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i need to know if i have to have concent for my husband to adop my 11 yr daughter

Discussion in 'Adoption' started by 3girls, Mar 23, 2016.

  1. 3girls

    3girls Law Topic Starter Guest

    Jurisdiction:
    Oregon
    i have been with my husband since before my daughter was 1 and we now have 2 daughters together. He is her dad and has been caring for her since we got together and has been wanting to adopt her for a while but not sure how to go about it. Her biologic father has never really been apart of her life. When she was a baby he would about a month r about 4 months give me money order and some dippars for her but that stopped before she was about 9 10 months old and has only seem her about 2 times in that period of time. He is married and has other children and wants nothing to do with her. I want to know if I need his concent to have my husband to adopt her. I dont know where he lives or his number or even know how to get a hold of him and hes not on her birthcerifte
     
  2. adjusterjack

    adjusterjack Super Moderator

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    Start with the premise that, yes, you do need his consent.

    From there, there are some limitations and exceptions.

    Read the Oregon statute on adoptions with regard to consent. Start with 109.321 and keep reading the consent sections until you find the answer to your question:

    Chapter 109

    Basically, though, if you can't get consent from the father you have to petition the court to allow it without the father's consent and the father will have to be given an opportunity to respond to that request.
     
  3. army judge

    army judge Super Moderator

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    Adoption can be very expensive, time consuming, and frustrating.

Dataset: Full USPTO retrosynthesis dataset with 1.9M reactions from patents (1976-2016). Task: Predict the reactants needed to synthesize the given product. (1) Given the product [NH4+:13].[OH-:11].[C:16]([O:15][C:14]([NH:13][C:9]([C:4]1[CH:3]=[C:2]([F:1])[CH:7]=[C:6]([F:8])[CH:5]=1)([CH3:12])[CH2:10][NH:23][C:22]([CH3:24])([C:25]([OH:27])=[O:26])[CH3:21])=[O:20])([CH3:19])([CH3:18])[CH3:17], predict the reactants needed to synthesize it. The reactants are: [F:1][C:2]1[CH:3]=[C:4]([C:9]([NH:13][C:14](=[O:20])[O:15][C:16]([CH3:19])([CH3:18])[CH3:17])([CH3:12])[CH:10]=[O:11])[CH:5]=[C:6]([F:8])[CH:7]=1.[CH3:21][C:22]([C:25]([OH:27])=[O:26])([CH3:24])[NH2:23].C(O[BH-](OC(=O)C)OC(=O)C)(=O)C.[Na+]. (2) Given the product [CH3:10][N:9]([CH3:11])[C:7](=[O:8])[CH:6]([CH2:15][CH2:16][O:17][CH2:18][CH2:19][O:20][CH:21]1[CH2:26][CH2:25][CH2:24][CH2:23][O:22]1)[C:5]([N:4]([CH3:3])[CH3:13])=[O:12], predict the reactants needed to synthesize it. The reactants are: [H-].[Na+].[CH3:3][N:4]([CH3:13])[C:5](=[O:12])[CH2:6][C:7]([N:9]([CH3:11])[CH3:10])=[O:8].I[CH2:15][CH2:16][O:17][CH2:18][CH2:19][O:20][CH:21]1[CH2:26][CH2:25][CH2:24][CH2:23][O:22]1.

Frankly, madam, your husband and you seem to have made a good life for your family.
    Why waste time, money, effort, and tears when your husband is already her father?
    He doesn't need a piece of paper to be her dad, he and you are already parenting the children.
    Save the money for a family vacation, a college fund for the kids, or a rainy day.

    Your husband has stepped up, becoming your husband, a great dad to all three girls, and I sense the love and respect you have for all that he's done and will do. Just keeping doing the best you can with the love you guys have. Gd bless you all immensely.
     
  4. ElleMD

    ElleMD Well-Known Member

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    There is still no substitute for having that legal connection, especially if something unfortunate happens to Mom. I would consult with a family law attorney. Step-parent adoption doesn't have to be super expensive, particularly if the bio father agrees.
     
  5. adjusterjack

    adjusterjack Super Moderator

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    I agree with that 100%. I raised my ex wife's kids without the piece of paper from the time they were 8 and 6. They are both in their 40s now and still my kids.
     
  6. army judge

    army judge Super Moderator

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    God bless you.
    We already have people believing they need governmental approval and licensing to marry.

    Society has finally removed the stigma of unwed pregnancies, children born out of wedlock being called "bastards" or "sons of a female canine".

    People have parented children who've lost one or both parents.

    Now we seem to feel the need for a government document authorizing us to love a child.

    This is the same government, mind you, which allows adults to marry 12 or 13 year olds in some states.

    The same government that legitimizes statutory rape, only to replace it with what they called, compassionate "Romeo and Juliet" legalized rape.

    We protect lobsters, trout, and most wildlife deemed to small to harvest, while encouraging the harvest of our children.

    Madness in my view.

    I'll stop ranting now. LOL
     
  7. C-Note

    C-Note Member

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    I disagree! It is not always best to NOT adopt if you have an opportunity to do so. I remember when my parent remarried and I was uncomfortable with the fact my last name was different than my mom and stepdad--especially when they were introduced in the presence of my friends (classmates). That is why, when I married a woman who already had a son, I adopted him, so he wouldn't have to deal with the feelings I had as a kid. It wasn't too expensive and after getting the bio-father's permission (easy because in exchange, he didn't have to pay any more child support), the adoption process took a few months! :)
     

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